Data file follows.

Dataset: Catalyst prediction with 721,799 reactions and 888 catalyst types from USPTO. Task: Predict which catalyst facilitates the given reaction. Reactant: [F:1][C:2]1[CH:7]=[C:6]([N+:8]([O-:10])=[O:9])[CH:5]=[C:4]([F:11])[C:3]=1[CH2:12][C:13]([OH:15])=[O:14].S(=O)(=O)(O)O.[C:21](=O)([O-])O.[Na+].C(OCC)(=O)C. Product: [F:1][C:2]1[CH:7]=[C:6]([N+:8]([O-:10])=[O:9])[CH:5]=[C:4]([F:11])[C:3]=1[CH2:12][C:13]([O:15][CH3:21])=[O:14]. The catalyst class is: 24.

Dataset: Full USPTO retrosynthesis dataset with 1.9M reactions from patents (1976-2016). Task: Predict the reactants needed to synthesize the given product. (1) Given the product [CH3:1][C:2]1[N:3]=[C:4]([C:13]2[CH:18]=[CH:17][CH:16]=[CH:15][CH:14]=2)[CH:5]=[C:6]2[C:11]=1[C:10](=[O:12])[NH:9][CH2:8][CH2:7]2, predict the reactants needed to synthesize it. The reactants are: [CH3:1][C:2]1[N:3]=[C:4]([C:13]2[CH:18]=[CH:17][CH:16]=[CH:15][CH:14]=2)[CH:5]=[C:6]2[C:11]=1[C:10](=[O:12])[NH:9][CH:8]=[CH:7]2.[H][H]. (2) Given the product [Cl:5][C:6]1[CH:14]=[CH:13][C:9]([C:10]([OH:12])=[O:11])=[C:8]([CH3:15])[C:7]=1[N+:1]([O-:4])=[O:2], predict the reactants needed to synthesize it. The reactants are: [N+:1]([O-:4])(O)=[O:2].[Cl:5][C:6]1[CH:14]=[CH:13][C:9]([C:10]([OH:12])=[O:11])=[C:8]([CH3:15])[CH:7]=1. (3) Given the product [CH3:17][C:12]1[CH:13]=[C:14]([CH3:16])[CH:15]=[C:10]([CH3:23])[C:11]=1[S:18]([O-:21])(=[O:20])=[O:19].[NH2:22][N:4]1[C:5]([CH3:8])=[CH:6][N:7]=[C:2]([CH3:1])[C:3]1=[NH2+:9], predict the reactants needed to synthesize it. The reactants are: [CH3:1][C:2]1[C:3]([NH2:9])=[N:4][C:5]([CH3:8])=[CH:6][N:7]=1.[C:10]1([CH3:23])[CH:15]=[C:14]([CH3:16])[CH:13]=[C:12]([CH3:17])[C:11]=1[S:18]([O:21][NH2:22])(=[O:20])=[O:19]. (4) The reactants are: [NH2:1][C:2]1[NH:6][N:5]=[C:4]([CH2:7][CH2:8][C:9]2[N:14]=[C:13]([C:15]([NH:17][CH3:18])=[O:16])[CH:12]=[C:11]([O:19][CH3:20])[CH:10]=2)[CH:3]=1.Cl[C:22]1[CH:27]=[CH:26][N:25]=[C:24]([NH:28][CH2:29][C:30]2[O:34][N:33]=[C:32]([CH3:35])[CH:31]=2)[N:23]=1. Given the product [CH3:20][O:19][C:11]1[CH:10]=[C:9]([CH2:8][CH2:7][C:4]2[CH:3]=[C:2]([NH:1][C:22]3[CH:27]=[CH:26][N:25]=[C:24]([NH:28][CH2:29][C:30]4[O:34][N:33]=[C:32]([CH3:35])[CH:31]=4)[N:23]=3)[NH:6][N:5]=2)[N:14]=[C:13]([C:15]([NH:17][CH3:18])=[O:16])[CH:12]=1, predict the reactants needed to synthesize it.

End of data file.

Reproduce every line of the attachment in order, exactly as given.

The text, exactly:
Dataset: Catalyst prediction with 721,799 reactions and 888 catalyst types from USPTO. Task: Predict which catalyst facilitates the given reaction. Reactant: [F:1][C:2]1[CH:7]=[C:6]([N+:8]([O-:10])=[O:9])[CH:5]=[C:4]([F:11])[C:3]=1[CH2:12][C:13]([OH:15])=[O:14].S(=O)(=O)(O)O.[C:21](=O)([O-])O.[Na+].C(OCC)(=O)C. Product: [F:1][C:2]1[CH:7]=[C:6]([N+:8]([O-:10])=[O:9])[CH:5]=[C:4]([F:11])[C:3]=1[CH2:12][C:13]([O:15][CH3:21])=[O:14]. The catalyst class is: 24.

Dataset: Full USPTO retrosynthesis dataset with 1.9M reactions from patents (1976-2016). Task: Predict the reactants needed to synthesize the given product. (1) Given the product [CH3:1][C:2]1[N:3]=[C:4]([C:13]2[CH:18]=[CH:17][CH:16]=[CH:15][CH:14]=2)[CH:5]=[C:6]2[C:11]=1[C:10](=[O:12])[NH:9][CH2:8][CH2:7]2, predict the reactants needed to synthesize it. The reactants are: [CH3:1][C:2]1[N:3]=[C:4]([C:13]2[CH:18]=[CH:17][CH:16]=[CH:15][CH:14]=2)[CH:5]=[C:6]2[C:11]=1[C:10](=[O:12])[NH:9][CH:8]=[CH:7]2.[H][H]. (2) Given the product [Cl:5][C:6]1[CH:14]=[CH:13][C:9]([C:10]([OH:12])=[O:11])=[C:8]([CH3:15])[C:7]=1[N+:1]([O-:4])=[O:2], predict the reactants needed to synthesize it. The reactants are: [N+:1]([O-:4])(O)=[O:2].[Cl:5][C:6]1[CH:14]=[CH:13][C:9]([C:10]([OH:12])=[O:11])=[C:8]([CH3:15])[CH:7]=1. (3) Given the product [CH3:17][C:12]1[CH:13]=[C:14]([CH3:16])[CH:15]=[C:10]([CH3:23])[C:11]=1[S:18]([O-:21])(=[O:20])=[O:19].[NH2:22][N:4]1[C:5]([CH3:8])=[CH:6][N:7]=[C:2]([CH3:1])[C:3]1=[NH2+:9], predict the reactants needed to synthesize it. The reactants are: [CH3:1][C:2]1[C:3]([NH2:9])=[N:4][C:5]([CH3:8])=[CH:6][N:7]=1.[C:10]1([CH3:23])[CH:15]=[C:14]([CH3:16])[CH:13]=[C:12]([CH3:17])[C:11]=1[S:18]([O:21][NH2:22])(=[O:20])=[O:19]. (4) The reactants are: [NH2:1][C:2]1[NH:6][N:5]=[C:4]([CH2:7][CH2:8][C:9]2[N:14]=[C:13]([C:15]([NH:17][CH3:18])=[O:16])[CH:12]=[C:11]([O:19][CH3:20])[CH:10]=2)[CH:3]=1.Cl[C:22]1[CH:27]=[CH:26][N:25]=[C:24]([NH:28][CH2:29][C:30]2[O:34][N:33]=[C:32]([CH3:35])[CH:31]=2)[N:23]=1. Given the product [CH3:20][O:19][C:11]1[CH:10]=[C:9]([CH2:8][CH2:7][C:4]2[CH:3]=[C:2]([NH:1][C:22]3[CH:27]=[CH:26][N:25]=[C:24]([NH:28][CH2:29][C:30]4[O:34][N:33]=[C:32]([CH3:35])[CH:31]=4)[N:23]=3)[NH:6][N:5]=2)[N:14]=[C:13]([C:15]([NH:17][CH3:18])=[O:16])[CH:12]=1, predict the reactants needed to synthesize it.